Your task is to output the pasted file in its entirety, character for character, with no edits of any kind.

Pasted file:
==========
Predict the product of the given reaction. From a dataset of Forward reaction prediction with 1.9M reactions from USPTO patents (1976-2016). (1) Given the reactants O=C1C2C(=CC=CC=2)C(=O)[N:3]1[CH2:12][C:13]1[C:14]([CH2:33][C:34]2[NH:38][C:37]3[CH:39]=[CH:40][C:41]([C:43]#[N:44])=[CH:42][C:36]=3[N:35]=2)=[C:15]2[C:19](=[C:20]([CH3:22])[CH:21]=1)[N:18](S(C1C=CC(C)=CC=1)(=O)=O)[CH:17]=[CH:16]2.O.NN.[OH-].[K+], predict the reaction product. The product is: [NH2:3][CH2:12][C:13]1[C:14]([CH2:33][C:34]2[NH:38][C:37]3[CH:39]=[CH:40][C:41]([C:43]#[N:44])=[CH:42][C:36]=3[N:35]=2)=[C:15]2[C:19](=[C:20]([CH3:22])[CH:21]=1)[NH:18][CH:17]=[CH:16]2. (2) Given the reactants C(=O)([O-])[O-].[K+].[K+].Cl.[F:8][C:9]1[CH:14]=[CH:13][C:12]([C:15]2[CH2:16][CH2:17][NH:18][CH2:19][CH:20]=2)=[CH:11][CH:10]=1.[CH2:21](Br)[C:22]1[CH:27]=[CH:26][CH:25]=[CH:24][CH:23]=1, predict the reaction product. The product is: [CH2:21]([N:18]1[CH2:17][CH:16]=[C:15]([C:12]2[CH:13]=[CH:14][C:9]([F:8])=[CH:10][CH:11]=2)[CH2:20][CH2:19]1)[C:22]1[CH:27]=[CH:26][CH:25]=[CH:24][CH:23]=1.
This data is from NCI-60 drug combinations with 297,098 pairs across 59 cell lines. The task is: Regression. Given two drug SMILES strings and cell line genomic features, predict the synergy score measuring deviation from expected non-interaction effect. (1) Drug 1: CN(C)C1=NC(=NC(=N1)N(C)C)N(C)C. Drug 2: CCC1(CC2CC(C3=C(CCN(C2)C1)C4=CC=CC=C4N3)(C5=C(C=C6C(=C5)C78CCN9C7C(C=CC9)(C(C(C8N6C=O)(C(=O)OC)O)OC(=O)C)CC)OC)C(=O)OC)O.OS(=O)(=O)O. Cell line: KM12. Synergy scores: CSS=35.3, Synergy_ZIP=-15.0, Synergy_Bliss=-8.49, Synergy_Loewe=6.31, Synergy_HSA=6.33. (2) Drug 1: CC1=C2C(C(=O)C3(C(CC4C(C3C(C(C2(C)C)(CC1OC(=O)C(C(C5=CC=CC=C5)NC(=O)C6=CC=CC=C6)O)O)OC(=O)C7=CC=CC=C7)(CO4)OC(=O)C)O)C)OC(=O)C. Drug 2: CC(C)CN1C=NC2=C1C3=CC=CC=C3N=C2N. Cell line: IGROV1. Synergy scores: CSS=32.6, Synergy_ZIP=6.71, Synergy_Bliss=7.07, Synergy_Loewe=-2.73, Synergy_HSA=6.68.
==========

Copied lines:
Predict the product of the given reaction. From a dataset of Forward reaction prediction with 1.9M reactions from USPTO patents (1976-2016). (1) Given the reactants O=C1C2C(=CC=CC=2)C(=O)[N:3]1[CH2:12][C:13]1[C:14]([CH2:33][C:34]2[NH:38][C:37]3[CH:39]=[CH:40][C:41]([C:43]#[N:44])=[CH:42][C:36]=3[N:35]=2)=[C:15]2[C:19](=[C:20]([CH3:22])[CH:21]=1)[N:18](S(C1C=CC(C)=CC=1)(=O)=O)[CH:17]=[CH:16]2.O.NN.[OH-].[K+], predict the reaction product. The product is: [NH2:3][CH2:12][C:13]1[C:14]([CH2:33][C:34]2[NH:38][C:37]3[CH:39]=[CH:40][C:41]([C:43]#[N:44])=[CH:42][C:36]=3[N:35]=2)=[C:15]2[C:19](=[C:20]([CH3:22])[CH:21]=1)[NH:18][CH:17]=[CH:16]2. (2) Given the reactants C(=O)([O-])[O-].[K+].[K+].Cl.[F:8][C:9]1[CH:14]=[CH:13][C:12]([C:15]2[CH2:16][CH2:17][NH:18][CH2:19][CH:20]=2)=[CH:11][CH:10]=1.[CH2:21](Br)[C:22]1[CH:27]=[CH:26][CH:25]=[CH:24][CH:23]=1, predict the reaction product. The product is: [CH2:21]([N:18]1[CH2:17][CH:16]=[C:15]([C:12]2[CH:13]=[CH:14][C:9]([F:8])=[CH:10][CH:11]=2)[CH2:20][CH2:19]1)[C:22]1[CH:27]=[CH:26][CH:25]=[CH:24][CH:23]=1.
This data is from NCI-60 drug combinations with 297,098 pairs across 59 cell lines. The task is: Regression. Given two drug SMILES strings and cell line genomic features, predict the synergy score measuring deviation from expected non-interaction effect. (1) Drug 1: CN(C)C1=NC(=NC(=N1)N(C)C)N(C)C. Drug 2: CCC1(CC2CC(C3=C(CCN(C2)C1)C4=CC=CC=C4N3)(C5=C(C=C6C(=C5)C78CCN9C7C(C=CC9)(C(C(C8N6C=O)(C(=O)OC)O)OC(=O)C)CC)OC)C(=O)OC)O.OS(=O)(=O)O. Cell line: KM12. Synergy scores: CSS=35.3, Synergy_ZIP=-15.0, Synergy_Bliss=-8.49, Synergy_Loewe=6.31, Synergy_HSA=6.33. (2) Drug 1: CC1=C2C(C(=O)C3(C(CC4C(C3C(C(C2(C)C)(CC1OC(=O)C(C(C5=CC=CC=C5)NC(=O)C6=CC=CC=C6)O)O)OC(=O)C7=CC=CC=C7)(CO4)OC(=O)C)O)C)OC(=O)C. Drug 2: CC(C)CN1C=NC2=C1C3=CC=CC=C3N=C2N. Cell line: IGROV1. Synergy scores: CSS=32.6, Synergy_ZIP=6.71, Synergy_Bliss=7.07, Synergy_Loewe=-2.73, Synergy_HSA=6.68.